ZURICH - UBS said earnings would remain at risk due to its exposure to illiquid and choppy markets, as it revised up its 2008 net loss, the biggest in Swiss corporate history, to include a large U.S. tax fine and extra writedowns.

UBS also said that net new money remained positive in its wealth management Americas division, but this was being partially offset by outflows in wealth management elsewhere and in its Swiss bank.

UBS, which is struggling to rebuild its reputation after being hit hard in the credit crisis, said in its full-year report that its 2008 net loss had risen to 20.9 billion Swiss francs ($18.06 billion) from the previously reported 19.7 billion francs, and predicted tough times ahead.

Even after substantial risk reduction, our balance sheet remains exposed to illiquid and volatile markets and our earnings will therefore remain at risk for some time to come, UBS said in a letter to shareholders in its annual report.

Our near-term outlook remains extremely cautious, UBS added in its first forward-looking statement with input from new Chief Executive Oswald Gruebel, a former Credit Suisse chairman appointed late last month to turn around the firm.

UBS had said on February 10, the day it announced its 2008 results, that net new money had turned positive in wealth and asset management in January, giving a ray of hope to investors that it was managing to stem a flood of client withdrawals.

In contrast with its February statement, UBS said on Wednesday its global asset management division had suffered further outflows.

There seems to be further outflows. The wealth management inflows are skewed toward the U.S., which is not as profitable as other areas of wealth management, said Andreas Venditti, an analyst at ZKB.

The big question is: when will the wealth management and Swiss bank division turn positive?

UBS boosted its pool of U.S. client advisors in the final quarter of 2008, a move that analysts say helped boost inflows in U.S. wealth management as the new advisors brought in their old clients.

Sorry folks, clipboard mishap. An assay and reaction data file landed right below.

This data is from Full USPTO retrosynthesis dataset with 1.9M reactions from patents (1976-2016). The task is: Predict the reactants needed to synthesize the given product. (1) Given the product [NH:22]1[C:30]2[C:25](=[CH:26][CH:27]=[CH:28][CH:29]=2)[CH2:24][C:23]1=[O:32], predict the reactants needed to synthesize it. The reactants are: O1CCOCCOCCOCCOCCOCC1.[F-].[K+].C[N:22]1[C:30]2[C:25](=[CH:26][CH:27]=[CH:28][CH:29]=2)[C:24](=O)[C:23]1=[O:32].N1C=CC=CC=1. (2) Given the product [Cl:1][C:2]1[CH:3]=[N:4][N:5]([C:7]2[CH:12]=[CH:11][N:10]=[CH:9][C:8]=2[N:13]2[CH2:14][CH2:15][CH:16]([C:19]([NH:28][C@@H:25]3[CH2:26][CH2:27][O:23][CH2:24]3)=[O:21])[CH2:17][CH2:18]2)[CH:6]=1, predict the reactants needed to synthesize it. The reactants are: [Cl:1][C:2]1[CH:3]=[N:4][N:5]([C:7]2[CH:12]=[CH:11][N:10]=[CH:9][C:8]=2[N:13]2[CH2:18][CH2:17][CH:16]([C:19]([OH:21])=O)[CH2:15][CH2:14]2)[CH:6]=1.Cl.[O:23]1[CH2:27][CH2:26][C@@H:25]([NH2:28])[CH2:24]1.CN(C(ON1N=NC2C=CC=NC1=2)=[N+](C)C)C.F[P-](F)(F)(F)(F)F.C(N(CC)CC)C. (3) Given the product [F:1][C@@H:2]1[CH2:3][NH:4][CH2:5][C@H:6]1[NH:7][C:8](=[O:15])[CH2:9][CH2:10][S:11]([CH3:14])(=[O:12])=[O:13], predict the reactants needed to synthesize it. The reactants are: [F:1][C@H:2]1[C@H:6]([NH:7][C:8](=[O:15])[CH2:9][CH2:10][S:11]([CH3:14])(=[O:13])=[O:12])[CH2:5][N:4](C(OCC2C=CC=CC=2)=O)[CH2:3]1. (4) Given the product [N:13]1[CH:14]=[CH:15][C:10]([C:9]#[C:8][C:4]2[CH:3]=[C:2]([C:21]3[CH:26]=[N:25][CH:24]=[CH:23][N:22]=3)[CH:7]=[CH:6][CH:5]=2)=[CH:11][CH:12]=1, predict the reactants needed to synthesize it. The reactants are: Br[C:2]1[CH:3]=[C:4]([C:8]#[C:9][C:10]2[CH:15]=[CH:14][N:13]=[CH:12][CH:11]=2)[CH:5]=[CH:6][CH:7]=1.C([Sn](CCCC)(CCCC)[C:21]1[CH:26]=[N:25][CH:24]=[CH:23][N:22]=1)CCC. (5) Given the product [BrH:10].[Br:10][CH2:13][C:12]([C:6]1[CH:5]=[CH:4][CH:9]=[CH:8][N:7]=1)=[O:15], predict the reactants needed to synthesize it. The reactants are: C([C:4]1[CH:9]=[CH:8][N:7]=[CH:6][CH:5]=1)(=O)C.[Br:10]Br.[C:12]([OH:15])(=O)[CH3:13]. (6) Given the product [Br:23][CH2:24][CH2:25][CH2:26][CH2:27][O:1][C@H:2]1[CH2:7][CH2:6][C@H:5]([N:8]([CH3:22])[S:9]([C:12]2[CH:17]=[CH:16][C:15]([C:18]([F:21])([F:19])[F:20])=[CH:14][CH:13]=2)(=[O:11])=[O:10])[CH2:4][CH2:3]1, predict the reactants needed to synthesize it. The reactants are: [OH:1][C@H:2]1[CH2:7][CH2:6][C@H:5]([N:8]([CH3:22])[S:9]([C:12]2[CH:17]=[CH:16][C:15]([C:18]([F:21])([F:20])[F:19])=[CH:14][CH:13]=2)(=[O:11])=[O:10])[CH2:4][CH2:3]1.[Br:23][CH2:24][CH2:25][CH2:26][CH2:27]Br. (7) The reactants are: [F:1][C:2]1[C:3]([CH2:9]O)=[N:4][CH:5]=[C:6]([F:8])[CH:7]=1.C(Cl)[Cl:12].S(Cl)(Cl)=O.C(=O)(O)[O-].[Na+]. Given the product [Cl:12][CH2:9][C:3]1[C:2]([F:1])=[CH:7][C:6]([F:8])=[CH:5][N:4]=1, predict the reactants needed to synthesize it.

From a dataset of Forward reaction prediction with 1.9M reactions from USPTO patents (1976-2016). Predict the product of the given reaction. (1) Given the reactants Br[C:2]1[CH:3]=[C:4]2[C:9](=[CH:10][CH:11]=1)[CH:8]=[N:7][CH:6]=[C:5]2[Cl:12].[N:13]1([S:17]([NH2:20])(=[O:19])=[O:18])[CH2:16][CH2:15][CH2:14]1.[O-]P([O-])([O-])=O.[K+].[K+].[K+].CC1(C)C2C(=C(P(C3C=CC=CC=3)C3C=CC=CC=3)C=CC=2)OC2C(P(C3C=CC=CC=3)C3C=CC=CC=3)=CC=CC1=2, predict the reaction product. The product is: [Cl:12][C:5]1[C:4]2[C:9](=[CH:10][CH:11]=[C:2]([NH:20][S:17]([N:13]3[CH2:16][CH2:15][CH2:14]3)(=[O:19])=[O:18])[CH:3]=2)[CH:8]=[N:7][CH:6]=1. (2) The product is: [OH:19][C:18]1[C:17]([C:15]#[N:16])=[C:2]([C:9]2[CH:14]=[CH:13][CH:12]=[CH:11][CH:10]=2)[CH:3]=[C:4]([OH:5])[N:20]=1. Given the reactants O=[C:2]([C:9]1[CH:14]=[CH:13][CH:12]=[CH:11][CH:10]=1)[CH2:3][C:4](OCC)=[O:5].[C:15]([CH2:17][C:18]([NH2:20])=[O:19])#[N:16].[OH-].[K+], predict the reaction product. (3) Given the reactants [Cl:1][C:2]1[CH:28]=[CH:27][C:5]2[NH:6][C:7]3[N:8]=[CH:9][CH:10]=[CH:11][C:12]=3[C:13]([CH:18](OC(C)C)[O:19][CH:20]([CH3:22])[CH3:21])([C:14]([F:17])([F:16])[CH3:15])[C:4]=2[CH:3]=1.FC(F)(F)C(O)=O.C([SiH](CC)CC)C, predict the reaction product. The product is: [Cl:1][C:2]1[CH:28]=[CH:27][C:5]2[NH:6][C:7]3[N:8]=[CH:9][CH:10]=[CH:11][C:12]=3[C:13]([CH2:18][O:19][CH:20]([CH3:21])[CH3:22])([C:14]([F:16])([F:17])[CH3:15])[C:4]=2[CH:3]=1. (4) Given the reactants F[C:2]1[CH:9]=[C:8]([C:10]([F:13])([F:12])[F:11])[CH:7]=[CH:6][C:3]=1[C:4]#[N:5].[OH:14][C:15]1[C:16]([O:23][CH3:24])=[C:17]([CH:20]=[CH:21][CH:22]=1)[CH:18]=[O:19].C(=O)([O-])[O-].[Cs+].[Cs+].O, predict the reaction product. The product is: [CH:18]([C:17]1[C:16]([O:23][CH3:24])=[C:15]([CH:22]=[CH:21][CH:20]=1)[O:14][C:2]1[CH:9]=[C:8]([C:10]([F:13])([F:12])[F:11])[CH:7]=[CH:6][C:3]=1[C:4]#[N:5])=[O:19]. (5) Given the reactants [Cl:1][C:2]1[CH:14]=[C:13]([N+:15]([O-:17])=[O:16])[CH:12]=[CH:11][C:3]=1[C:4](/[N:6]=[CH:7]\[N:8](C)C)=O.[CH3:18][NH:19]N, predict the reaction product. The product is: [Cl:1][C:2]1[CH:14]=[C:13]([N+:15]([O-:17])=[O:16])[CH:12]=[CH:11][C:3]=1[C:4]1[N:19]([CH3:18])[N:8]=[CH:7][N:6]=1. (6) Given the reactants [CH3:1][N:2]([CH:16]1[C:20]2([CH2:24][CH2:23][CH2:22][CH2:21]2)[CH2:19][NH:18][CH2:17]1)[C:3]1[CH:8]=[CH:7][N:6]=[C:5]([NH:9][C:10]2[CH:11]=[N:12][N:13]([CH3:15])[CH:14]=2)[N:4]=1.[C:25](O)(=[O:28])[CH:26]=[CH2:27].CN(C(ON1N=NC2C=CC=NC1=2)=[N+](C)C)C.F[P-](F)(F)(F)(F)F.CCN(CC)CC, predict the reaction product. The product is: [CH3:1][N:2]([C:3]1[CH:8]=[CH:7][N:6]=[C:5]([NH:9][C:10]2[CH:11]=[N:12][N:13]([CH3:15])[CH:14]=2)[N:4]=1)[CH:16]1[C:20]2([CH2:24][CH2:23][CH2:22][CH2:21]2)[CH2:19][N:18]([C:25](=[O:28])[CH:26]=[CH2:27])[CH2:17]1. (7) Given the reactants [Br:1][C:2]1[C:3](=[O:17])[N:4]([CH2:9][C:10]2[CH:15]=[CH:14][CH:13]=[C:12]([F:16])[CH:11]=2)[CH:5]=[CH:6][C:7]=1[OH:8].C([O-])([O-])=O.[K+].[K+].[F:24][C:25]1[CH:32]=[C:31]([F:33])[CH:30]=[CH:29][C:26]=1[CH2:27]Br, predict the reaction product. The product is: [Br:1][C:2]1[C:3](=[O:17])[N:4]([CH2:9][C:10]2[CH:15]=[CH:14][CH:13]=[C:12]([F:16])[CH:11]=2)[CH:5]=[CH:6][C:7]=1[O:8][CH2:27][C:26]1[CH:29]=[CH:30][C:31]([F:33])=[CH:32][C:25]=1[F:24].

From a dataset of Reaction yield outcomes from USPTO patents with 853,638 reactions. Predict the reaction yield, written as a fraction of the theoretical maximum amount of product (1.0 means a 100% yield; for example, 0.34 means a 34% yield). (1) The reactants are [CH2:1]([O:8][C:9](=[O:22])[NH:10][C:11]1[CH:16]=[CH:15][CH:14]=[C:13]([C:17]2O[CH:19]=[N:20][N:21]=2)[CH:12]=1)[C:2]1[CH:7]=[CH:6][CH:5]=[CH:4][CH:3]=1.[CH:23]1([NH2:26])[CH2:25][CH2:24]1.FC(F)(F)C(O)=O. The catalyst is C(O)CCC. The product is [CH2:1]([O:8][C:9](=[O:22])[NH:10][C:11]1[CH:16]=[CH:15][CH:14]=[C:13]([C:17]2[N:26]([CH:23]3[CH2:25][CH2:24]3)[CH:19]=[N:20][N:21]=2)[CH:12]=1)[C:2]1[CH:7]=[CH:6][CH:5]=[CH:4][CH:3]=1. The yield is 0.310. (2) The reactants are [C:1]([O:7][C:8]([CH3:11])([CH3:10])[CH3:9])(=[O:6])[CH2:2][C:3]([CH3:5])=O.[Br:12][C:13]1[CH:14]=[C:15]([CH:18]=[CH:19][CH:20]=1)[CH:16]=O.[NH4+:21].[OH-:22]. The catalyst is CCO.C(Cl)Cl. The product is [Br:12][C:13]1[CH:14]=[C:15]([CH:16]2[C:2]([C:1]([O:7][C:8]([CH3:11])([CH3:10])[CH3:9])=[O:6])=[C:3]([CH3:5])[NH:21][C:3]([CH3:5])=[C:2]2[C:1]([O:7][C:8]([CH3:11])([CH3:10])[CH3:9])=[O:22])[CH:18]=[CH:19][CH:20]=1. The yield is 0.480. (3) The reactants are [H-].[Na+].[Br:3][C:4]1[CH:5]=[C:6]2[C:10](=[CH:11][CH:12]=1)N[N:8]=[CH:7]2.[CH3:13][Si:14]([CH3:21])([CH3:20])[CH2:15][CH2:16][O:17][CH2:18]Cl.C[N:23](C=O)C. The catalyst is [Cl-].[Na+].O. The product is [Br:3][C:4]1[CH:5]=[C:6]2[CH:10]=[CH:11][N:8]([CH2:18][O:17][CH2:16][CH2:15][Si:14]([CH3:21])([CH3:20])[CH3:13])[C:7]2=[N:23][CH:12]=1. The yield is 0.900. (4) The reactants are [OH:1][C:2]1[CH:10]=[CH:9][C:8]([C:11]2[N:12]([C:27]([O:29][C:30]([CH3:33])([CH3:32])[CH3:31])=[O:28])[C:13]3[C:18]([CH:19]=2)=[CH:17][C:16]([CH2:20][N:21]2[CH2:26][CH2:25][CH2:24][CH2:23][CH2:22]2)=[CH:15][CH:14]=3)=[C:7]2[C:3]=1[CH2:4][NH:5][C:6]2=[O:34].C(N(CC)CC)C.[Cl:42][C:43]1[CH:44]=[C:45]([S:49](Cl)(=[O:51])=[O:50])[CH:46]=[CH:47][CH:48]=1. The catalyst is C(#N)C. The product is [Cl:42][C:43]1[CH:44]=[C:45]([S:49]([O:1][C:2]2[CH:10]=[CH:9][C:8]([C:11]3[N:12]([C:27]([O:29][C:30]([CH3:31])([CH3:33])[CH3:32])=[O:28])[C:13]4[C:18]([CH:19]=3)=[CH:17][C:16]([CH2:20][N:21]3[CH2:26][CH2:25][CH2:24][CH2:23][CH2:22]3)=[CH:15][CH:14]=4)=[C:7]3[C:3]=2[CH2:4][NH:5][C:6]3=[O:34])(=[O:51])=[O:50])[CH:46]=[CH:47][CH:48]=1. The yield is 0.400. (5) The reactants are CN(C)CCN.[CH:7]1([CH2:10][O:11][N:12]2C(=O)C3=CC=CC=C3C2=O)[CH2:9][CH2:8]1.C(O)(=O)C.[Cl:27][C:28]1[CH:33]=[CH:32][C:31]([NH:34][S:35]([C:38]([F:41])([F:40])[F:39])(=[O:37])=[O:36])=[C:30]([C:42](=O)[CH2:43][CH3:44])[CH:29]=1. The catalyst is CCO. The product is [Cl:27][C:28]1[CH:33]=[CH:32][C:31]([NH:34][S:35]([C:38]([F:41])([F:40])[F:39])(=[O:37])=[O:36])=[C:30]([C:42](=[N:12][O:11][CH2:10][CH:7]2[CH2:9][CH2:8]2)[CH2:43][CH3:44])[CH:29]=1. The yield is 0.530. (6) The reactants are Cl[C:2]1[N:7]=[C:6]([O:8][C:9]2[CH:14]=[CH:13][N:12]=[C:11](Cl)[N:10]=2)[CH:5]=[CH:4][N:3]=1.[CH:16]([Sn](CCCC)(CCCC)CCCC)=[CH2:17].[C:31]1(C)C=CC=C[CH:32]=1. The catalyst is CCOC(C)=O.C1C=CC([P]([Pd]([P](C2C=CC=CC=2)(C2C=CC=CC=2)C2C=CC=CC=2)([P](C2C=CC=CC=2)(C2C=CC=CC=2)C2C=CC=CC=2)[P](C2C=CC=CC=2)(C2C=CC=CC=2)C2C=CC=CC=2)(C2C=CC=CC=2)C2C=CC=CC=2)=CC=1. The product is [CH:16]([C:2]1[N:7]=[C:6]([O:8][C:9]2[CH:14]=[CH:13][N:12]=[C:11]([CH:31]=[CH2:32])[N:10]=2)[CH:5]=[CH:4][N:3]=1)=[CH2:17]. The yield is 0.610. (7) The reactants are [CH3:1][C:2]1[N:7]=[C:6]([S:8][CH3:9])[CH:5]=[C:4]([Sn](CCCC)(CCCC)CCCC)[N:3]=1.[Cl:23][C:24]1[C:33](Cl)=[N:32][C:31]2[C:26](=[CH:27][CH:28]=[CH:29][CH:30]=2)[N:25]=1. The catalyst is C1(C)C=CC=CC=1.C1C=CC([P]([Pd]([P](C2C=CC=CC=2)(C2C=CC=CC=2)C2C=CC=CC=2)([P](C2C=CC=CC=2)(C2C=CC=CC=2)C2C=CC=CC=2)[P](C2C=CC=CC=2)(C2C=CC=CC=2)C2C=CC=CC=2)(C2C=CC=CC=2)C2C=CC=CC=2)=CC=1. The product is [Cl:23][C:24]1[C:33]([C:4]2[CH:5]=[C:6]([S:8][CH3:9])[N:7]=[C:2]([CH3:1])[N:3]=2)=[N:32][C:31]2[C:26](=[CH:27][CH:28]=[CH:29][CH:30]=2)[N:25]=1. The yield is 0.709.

Shares in UBS opened 3.8 percent down after the revised loss and cautious outlook, but then turned positive and were trading 3.3 percent up at 10.11 Swiss francs at 1026 GMT (6:26 a.m. EDT) while the Dow Jones index of European bank stocks was up 3.8 percent .SX7P.


The world's largest wealth manager agreed on February 18 to a $780 million fine to avert U.S. criminal charges that Swiss regulators say could have threatened the bank's survival, and said at the time it would book it onto its 2008 accounts.

The other additional charges relate to the Swiss National Bank's (SNB) valuation of around $7.8 billion of securities not yet transferred to an SNB stability fund, dedicated to mopping up UBS's toxic assets.

We knew about the cross border case but we didn't know about the extra writedowns of the SNB which are a bit disappointing, although not unexpected, said Peter Thorne, a banking analyst at Helvea.

UBS said the impact of the U.S. fine and the asset price adjustment after tax was negative for 1.190 billion Swiss francs.

The Swiss bank came to the verge of bankruptcy during the credit crisis and had to be rescued by the Swiss state. As criticism mounted over the U.S. case, it replaced its CEO and chairman in the last fortnight to restore investor confidence.

Analysts said new CEO Gruebel was trying to grapple with the bank giant's crisis by getting all the bad news out at once.

The new CEO is probably trying to do some kitchen sinking, Venditti said, meaning Greubel intends to announce all of the bad financial news in one go.

Former UBS CEO Luqman Arnold, a shareholder who clashed with management last year, was quoted on Wednesday in newspaper Tagesanzeiger as saying he was upbeat about the bank's future.

Arnold, who is still trying to recover his 2.8 percent stake in UBS from the administrators of collapsed bank Lehman Brothers, praised the choice of Gruebel and said the future of the bank would depend heavily on the results of a U.S. tax probe into UBS.

The low-point at UBS is near. It depends on the U.S. attacks on UBS and on which measures the G20 countries decide to take against financial centers with banking secrecy and offshore banking, Arnold told the newspaper in an interview.

Arnold said he did not think the bank could collapse, noting that it still had major advantages, including being the world's biggest wealth management business.

(Additional reporting by Jason Rhodes, Emma Thomasson; Editing by Rupert Winchester)

($1=1.157 Swiss Franc)